Sentencing Coker v. Georgia to Death: Capital Child Rape Statutes Provide the Supreme Court an Opportunity to Return Meaning to the Eighth Amendment

Matthew Silversten, Sentencing Coker v. Georgia to Death: Capital Child Rape Statutes Provide the Supreme Court an Opportunity to Return Meaning to the Eighth Amendment, 37 Gonz. L. Rev. 121 (2002).

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In 1995, Louisiana’s legislature passed a statute that gave prosecutors the discretion to seek the death penalty against defendants convicted of child rape. For example, the legislature decided that an HIV positive man who raped three girls, between the ages ranging from five to nine years old, one of whom was his daughter, should be punished by death or life imprisonment. In 1999, the Georgia legislature passed similar legislation making Georgia the second state in four years to declare child rape a death penalty eligible offense. Although both of the statutes were debated and drafted by members of the Louisiana and Georgia legislatures and were signed into law by each state’s governor, the fate of the statutes is still very much in doubt because one United States Supreme Court case authorizes the Court to act as a final arbiter of state criminal sanctions.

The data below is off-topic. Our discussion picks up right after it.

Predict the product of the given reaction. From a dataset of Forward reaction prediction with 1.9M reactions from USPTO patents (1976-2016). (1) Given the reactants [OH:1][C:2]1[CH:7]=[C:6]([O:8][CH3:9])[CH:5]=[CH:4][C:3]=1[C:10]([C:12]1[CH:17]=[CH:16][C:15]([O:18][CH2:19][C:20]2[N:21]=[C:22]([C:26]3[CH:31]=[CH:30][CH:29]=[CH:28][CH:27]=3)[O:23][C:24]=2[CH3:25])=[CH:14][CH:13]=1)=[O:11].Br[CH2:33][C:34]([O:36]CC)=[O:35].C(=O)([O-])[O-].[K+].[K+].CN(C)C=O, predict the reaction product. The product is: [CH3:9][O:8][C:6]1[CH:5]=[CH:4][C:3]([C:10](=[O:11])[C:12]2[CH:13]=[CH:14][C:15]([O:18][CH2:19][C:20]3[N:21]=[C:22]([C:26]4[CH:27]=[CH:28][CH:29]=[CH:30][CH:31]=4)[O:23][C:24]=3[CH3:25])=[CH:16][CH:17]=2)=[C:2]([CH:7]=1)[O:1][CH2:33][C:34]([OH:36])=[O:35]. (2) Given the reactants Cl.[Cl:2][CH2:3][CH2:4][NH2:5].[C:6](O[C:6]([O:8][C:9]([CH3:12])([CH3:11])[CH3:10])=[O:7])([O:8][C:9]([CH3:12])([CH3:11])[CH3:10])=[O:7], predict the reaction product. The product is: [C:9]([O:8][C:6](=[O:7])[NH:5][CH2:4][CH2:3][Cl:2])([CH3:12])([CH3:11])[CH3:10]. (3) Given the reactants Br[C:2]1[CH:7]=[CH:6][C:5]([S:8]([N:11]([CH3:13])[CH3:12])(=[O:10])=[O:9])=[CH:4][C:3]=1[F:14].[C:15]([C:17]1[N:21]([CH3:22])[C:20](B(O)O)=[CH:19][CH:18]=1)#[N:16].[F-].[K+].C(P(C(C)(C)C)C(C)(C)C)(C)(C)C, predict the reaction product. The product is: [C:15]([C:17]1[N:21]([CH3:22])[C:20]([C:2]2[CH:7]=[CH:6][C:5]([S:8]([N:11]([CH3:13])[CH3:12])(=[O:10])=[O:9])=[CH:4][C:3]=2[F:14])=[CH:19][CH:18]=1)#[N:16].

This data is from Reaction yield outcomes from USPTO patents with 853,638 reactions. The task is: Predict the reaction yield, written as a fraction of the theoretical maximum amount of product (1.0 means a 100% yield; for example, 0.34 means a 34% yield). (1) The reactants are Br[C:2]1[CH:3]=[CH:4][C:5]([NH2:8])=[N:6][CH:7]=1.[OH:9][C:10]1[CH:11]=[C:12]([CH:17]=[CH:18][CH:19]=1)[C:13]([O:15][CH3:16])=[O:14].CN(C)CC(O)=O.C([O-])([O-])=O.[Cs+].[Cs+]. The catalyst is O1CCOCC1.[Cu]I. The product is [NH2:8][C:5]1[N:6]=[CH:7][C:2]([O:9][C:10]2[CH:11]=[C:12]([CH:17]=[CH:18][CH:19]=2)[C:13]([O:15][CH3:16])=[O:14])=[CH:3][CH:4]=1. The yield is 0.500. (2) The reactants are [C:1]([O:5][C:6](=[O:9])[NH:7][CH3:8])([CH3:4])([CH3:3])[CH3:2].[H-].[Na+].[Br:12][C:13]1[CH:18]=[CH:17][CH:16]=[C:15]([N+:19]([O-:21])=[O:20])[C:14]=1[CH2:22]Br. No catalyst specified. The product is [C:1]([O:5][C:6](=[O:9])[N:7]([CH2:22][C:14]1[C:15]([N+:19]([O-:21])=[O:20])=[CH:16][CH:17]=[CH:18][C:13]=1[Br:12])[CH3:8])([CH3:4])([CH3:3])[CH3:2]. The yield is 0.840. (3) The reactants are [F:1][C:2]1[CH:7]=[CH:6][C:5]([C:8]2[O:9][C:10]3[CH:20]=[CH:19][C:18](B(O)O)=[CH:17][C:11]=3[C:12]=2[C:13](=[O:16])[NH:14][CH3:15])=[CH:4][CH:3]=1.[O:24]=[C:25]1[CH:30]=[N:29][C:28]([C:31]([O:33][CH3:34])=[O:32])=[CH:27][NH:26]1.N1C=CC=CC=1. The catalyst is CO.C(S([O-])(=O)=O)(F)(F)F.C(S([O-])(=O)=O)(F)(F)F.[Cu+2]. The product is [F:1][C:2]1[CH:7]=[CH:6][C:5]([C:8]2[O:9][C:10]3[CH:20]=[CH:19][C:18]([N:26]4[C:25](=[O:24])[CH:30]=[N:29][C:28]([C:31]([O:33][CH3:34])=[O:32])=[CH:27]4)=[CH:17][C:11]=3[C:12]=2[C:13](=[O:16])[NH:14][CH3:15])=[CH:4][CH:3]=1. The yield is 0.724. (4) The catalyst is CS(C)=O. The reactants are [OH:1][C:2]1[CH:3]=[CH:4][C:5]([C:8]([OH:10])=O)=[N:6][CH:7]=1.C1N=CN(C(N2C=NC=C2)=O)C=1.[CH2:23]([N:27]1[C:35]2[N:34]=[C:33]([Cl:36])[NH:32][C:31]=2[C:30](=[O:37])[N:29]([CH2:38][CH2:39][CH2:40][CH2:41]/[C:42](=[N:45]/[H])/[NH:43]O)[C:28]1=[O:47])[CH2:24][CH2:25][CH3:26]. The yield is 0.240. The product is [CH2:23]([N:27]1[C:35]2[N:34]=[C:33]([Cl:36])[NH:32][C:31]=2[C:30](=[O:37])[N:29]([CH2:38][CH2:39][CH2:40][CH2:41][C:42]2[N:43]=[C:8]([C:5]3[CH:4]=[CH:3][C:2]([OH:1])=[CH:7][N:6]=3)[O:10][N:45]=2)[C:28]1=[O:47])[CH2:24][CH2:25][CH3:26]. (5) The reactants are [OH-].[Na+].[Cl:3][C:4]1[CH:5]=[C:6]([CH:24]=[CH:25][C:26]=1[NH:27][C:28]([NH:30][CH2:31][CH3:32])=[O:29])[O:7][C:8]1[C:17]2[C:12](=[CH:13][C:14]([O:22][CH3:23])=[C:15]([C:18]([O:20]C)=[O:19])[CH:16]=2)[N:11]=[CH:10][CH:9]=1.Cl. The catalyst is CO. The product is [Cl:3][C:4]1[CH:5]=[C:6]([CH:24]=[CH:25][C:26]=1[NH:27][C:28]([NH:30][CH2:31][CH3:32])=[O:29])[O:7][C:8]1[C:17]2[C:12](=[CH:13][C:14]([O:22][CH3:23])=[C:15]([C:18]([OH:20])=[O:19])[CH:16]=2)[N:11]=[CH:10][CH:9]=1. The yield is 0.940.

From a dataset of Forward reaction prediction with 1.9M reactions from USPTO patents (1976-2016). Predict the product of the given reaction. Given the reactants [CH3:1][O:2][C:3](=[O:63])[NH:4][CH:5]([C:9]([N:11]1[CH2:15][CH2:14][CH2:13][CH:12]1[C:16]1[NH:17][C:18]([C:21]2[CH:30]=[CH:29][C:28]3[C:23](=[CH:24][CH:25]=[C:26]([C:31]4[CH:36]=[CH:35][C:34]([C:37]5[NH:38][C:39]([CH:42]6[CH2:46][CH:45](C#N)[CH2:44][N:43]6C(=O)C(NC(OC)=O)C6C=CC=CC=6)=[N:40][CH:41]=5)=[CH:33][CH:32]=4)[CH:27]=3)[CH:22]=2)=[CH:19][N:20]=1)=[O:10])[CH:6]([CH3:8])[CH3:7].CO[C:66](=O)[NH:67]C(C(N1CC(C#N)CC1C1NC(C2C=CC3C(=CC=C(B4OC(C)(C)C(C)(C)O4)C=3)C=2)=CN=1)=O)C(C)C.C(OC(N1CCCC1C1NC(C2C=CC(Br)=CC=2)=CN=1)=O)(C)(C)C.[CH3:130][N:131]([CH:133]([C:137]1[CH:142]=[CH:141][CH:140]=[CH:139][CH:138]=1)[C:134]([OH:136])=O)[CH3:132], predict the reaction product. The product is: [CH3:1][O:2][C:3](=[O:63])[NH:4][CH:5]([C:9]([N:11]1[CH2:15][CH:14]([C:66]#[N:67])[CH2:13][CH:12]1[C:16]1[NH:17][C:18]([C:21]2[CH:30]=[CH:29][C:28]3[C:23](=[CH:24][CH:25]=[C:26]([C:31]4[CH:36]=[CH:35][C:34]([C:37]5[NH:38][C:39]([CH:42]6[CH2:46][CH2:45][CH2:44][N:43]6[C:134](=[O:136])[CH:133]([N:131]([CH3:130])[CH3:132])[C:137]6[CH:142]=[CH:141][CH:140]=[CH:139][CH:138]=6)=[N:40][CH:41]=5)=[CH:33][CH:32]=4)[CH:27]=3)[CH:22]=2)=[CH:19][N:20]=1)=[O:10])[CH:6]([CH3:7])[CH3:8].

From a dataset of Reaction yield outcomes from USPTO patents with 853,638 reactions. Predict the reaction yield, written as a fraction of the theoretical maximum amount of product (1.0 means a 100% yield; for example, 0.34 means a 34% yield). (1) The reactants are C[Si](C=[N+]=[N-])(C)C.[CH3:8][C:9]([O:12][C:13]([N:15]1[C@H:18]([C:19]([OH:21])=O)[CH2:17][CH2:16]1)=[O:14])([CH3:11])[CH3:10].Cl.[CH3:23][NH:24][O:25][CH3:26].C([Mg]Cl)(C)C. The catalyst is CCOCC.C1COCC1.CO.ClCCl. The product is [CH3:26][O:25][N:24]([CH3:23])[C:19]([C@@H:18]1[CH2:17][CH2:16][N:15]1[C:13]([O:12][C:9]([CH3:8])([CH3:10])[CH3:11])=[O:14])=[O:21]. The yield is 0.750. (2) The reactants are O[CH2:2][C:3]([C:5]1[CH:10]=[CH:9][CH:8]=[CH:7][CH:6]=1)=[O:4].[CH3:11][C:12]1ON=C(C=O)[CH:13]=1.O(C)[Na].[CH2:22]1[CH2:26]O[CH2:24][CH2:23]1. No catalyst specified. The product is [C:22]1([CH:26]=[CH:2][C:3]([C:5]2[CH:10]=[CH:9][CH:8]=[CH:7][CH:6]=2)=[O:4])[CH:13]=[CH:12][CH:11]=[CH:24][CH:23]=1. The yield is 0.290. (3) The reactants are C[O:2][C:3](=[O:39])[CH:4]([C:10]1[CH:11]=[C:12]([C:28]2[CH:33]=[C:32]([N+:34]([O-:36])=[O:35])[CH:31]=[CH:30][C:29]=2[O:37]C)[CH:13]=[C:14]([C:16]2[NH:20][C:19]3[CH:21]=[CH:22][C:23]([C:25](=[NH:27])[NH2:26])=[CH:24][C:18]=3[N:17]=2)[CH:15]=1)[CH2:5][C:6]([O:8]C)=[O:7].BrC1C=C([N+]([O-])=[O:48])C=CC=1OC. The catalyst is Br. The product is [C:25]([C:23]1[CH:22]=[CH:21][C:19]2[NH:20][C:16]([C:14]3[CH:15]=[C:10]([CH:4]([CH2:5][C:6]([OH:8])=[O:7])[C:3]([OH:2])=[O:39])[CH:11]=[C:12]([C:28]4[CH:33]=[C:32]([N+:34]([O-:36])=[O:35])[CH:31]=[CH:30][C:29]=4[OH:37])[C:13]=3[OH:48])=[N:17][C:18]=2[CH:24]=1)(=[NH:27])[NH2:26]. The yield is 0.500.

The Eighth Amendment to the United States Constitution, as incorporated through the Fourteenth Amendment, prohibits state governments from imposing “cruel and unusual punishments.” For most of our country’s history, the meaning of the Eighth Amendment remained consistent with the original understanding of the amendment as it was enacted in 179 1. This consistency began to deteriorate in 1910 when the Supreme Court seemingly began to read additional limitations of a state government’s ability to sanction its citizens into the Eighth Amendment. For the past ninety years, the Supreme Court has continued to move away from the original understanding of the Eighth Amendment and ultimately created a provision, in Coker, that allowed it to act as the ultimate arbiter of criminal sanctions for the country. . . . Read More

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